Although not much into knives, as a whole, I’ve found myself always carrying one or another to the field while participating, as a guest journalist, in military maneuvers all around Brazil along decades. Even if never used for any throat-cutting, sentinel-dispatching action, my blades did frequently prove very handy to cut tree branches to make improvised clothes hangers in camps, open food cans, help transform pineapples into valuable hydrating complements to field rations, turning barbecued meats (yes, different kinds…) into added-on proteins to help me keep on following the younger guys, etc.. Since I’ve figured that most of the times I was carrying a locally-made IMBEL – Indústria de Material Bélico do Brasil product, I’ve decided to show and briefly describe to TFB readers some of the blades that have come out of the company’s Fábrica de Itajubá (Itajubá Factory), in Minas Gerais State, in the last 40-or-so years. It’s interesting to notice that most people expect gun writers to automatically become blade experts, but this is not my case: I’m just a plain, average knife user. Enjoy the pictures, though.
When IMBEL started developing its 5.56x45mm and 7.62x51mm IA2 rifles in 2008-2010, the opportunity was also taken to create a bayonet that could double as a general utility/combat knife. The result is the FC-IA2, which is not only accompanying the weapons being supplied to the Brazilian Army, but is also finding good acceptance in its utility roles with the local Armed and LE Forces, plus with the general public, since it is commercially available direct from the manufacturer and from private dealers.
AISI 1070 carbon steel, a popular material in military cutlery, is employed in its construction, the flat ground blade being hardened to about 50 in the Rockwell C scale, this being said to represent a good combination of torsion/bending characteristics. The handle is made of molded polyamide, being topped by a flat steel surface to allow hammering functions, a lanyard hole being provided there. All the metal parts are phosphate coated for corrosion resistance.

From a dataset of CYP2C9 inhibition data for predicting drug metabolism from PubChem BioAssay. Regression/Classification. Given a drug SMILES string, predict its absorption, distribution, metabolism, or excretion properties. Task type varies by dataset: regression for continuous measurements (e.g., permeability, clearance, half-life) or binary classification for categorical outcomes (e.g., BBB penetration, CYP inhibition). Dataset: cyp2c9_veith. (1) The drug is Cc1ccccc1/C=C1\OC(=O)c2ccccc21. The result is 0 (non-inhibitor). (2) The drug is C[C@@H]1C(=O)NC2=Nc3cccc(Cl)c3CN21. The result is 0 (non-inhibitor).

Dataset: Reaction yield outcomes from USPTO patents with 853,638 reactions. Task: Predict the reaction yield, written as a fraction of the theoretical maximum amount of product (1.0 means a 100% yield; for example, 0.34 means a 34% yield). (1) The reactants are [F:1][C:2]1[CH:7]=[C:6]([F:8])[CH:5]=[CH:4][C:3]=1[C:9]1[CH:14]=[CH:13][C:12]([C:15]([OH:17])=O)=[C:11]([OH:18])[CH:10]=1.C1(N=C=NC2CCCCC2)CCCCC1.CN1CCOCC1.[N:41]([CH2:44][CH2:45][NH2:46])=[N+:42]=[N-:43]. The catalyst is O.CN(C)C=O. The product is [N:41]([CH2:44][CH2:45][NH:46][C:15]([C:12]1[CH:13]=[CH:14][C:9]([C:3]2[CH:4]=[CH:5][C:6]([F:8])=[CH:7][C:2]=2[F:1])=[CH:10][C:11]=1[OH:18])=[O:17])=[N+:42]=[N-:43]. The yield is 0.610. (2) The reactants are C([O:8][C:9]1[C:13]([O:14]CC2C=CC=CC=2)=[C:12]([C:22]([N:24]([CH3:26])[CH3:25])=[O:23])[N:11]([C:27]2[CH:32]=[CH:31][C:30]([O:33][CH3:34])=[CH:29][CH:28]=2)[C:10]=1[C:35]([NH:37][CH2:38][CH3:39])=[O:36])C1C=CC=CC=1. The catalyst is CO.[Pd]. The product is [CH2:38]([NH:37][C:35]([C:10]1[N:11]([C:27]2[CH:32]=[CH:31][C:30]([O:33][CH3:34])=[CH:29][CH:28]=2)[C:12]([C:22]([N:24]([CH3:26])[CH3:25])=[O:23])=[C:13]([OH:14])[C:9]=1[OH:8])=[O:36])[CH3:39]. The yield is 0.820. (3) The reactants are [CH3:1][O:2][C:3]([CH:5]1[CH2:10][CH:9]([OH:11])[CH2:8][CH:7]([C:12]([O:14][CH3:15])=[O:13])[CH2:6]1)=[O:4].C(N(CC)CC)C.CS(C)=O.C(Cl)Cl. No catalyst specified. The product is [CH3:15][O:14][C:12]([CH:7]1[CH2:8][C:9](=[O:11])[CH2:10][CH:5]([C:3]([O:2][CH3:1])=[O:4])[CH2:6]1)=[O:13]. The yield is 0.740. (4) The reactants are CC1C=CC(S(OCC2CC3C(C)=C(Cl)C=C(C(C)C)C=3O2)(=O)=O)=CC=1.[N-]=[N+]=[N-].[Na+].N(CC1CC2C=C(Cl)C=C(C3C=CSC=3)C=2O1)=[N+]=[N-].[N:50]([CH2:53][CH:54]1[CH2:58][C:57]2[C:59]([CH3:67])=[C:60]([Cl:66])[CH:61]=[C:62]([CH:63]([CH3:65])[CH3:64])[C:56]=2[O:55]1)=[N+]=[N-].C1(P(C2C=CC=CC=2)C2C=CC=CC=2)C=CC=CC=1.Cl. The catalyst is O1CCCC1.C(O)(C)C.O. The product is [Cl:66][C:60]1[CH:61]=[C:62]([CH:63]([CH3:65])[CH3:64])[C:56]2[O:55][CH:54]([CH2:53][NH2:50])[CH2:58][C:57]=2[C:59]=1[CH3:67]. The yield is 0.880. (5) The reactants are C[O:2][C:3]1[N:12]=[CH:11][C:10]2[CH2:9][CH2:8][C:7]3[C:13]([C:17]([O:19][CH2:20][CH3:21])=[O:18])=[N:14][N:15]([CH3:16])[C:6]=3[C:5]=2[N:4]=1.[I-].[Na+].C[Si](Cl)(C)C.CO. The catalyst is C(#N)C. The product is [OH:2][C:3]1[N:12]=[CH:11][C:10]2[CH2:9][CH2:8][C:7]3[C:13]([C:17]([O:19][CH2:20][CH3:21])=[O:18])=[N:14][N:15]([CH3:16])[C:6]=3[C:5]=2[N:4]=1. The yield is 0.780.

Particular design attention was given to the polyamide sheath, which features a water draining opening that doubles as a lanyard hole. The reinforced nylon belt loop, with Velcro strips inside to keep it tightly closed when not used, is complemented with a quick-attach/release metal clip for belt or backpack use.
FC-IA2 SPECIFICATIONS: total length, 296mm; blade length, 178 mm; blade thickness, 4.5mm; blade width, 33mm; weight, knife alone, 380g; weight with sheath, 550g.
The FC-AMZ (from Amazonas) is a larger version of the FC-IA2 model, equally compatible with use as a bayonet, though this capacity is present, of course, as a “just-in-case” feature. It’s no small coincidence that most of its characteristics were either suggested or tested by the guys from Brazilian Army’s CIGS – Centro de Instrução de Guerra na Selva (Jungle Warfare Training Center), located in Manaus, Amazonas State, with additional inputs from SpecOps personnel. Construction material and details for the knife and sheath are duplicates from those of the smaller counterpart.
FC-AMZ SPECIFICATIONS: total length, 365mm; blade length, 247mm; blade thickness, 4.5mm; blade width, 47mm; weight, knife alone, 520g; weight with sheath, 780g.
The Mk.2 Trench Knife
Produced at IMBEL’s Fábrica de Itajubá for many years (1980s-1990s), the locally-called Faca de Trincheira Mk.2 (Mk.2 Trench Knife) is an unsophisticated — but highly popular — article still found among the everyday items carried by military and LE guys in Brazil. My battered example was once (but never authorized by me) mishandled by a guy who started using a motorized sharpening wheel to “fix it” before he was stopped, the scars remaining to this day. The knife features a leather-rings handle and a no-frills sheath of the same material.
TRENCH KNIFE SPECIFICATIONS: total length, 320mm; blade length, 185mm; blade thickness, 3mm; blade width, 30mm.
The Survival/Hunter Knife
In the 1970s, a knife called Caçador (Hunter) was commercially marketed in Brazil by IMBEL, while at the same time being offered to the Brazilian Air Force as a survival tool (never officially accepted). It featured a leather-rings handle and a leather sheath containing a small sharpening stone compartment, something pretty common in the popular Ontario Air Force Survival Knife and others. The sawback portion is 45mm long.
SURVIVAL/HUNTER KNIFE SPECIFICATIONS: total length, 245mm; blade length, 140mm; blade width, 5mm; blade thickness, 5mm; weight, 240g.
The Fireman’s Knife (Faca de Bombeiro)
In the mid-1980s, the company made an experimental batch of knives intended to be used by Brazilian fire departments for general rescue duties, but it was never adopted as such. The huge carbon steel blade had a saw back, a wirecutter slot, and a claw slot at the tip, while the handle was wooden. The surviving examples have now become collectors’ items.
FIREMAN’S KNIFE SPECIFICATIONS: total length, 340mm; blade length, 225mm; blade thickness, 10mm; weight, 820g.